What is PBX?

By Neil Zawacki
Updated: September 09, 2011

You may have heard the term ‘PBX’ when researching office phones and wondered what exactly it means. This article will provide information about the technology and how it can be used at a small business.

A PBX (Private Branch Exchange) is a telephone switching system that can manage and connect multiple phone lines to each other without having to deal with the telephone company. They can also provide basic information to the administrator like the overall length of the phone call.

This might seem similar to a switchboard, but it’s not the same thing. A switchboard connects the private branch exchange to any outside callers. The PBX is responsible for all of the internal operations within the phone system. Each person receives an extension number instead of a phone number, and simply dials ‘9’ if they need to contact someone outside of the company.

The main benefit of a PBX is that it significantly lowers the cost of internal phone calls within an organization. The PBX handles all of the circuit switching, so you don’t have to pay the standard fees to the telephone company. The technology is thus quite popular among small businesses that need their employees to regularly contact other people working at the company.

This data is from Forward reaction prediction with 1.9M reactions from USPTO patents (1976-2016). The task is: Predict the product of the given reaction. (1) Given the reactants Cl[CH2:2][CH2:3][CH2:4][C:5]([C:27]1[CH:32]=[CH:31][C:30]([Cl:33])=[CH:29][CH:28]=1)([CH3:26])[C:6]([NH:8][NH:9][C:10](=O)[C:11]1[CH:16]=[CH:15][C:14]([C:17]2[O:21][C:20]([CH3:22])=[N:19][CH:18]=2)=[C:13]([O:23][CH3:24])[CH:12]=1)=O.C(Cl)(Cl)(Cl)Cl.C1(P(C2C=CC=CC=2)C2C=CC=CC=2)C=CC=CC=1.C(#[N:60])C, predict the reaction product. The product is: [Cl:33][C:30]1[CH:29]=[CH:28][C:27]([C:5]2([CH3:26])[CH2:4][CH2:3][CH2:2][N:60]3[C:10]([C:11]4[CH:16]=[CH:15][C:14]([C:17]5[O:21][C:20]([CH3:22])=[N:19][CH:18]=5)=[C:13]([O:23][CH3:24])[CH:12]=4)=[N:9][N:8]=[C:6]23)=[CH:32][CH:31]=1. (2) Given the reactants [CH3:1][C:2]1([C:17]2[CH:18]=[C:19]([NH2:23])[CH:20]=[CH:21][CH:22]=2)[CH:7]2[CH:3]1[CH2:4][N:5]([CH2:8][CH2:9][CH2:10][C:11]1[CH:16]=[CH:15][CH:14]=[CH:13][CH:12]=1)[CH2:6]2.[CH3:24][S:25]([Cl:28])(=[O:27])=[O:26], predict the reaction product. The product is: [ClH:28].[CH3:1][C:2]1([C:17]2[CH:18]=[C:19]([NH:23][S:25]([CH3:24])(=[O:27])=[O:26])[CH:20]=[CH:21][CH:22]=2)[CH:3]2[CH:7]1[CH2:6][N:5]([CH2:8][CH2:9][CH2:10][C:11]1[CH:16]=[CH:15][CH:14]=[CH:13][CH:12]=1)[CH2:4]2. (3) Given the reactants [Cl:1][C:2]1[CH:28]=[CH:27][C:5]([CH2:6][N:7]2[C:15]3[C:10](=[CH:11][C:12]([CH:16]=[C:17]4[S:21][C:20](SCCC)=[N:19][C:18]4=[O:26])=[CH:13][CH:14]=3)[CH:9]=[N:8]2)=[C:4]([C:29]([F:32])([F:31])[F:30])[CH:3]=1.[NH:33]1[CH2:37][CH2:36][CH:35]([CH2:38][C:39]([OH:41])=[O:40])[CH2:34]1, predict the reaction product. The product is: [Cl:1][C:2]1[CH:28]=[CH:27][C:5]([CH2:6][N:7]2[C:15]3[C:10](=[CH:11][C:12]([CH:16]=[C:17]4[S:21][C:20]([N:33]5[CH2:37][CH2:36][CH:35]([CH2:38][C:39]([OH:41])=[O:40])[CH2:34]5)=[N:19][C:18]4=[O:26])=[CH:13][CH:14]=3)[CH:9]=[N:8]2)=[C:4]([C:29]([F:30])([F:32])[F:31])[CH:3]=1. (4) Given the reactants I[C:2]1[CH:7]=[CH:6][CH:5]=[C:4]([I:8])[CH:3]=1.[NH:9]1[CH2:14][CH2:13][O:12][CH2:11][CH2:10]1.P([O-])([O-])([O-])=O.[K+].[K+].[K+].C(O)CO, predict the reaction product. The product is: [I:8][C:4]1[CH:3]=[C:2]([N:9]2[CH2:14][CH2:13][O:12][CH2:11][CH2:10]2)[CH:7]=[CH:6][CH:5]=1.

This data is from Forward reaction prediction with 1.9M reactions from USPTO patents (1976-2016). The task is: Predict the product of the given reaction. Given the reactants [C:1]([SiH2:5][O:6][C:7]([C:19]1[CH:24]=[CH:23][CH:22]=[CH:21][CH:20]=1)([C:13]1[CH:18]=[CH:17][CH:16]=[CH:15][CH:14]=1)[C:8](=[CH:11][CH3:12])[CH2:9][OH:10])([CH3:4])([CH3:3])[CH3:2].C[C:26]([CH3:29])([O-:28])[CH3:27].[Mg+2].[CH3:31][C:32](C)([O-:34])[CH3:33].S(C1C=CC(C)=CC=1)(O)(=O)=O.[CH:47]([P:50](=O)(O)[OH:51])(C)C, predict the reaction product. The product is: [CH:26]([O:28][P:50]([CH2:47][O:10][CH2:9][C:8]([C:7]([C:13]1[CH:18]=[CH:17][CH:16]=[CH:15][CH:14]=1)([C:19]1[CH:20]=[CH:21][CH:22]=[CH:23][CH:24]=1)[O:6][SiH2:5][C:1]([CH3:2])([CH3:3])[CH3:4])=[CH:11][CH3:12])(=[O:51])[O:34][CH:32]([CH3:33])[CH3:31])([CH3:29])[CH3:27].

A PBX can also provide access to a wide variety of special features. You can find out who’s calling your business through caller identification, put a caller on hold if you need to look up information, and make conference calls to other people who are within the organization. Many of them also provide the ability to record phone calls and have voicemail for employees.

Another advantage of a PBX is that the administrator can decide which phone numbers can be dialed within the system. This helps to prevent users from accidentally dialing international phone numbers or 900 numbers.

PBX’s used to require special phones in order to work, but are now compatible with just about every type of phone available. You can use a VoIP phone, mobile phone, or landline and still be able to connect to the system.

The main drawback with a PBX they that tend to be quite costly. A standard PBX (one that can handle 75 extensions) will generally cost somewhere between $1000 and $10,000. This price rises further for organizations that need a greater number of phone lines – there are PBX’s that can handle 20,000 or more users. The benefits of a PBX are notable, however, and they remain used to this day.
 

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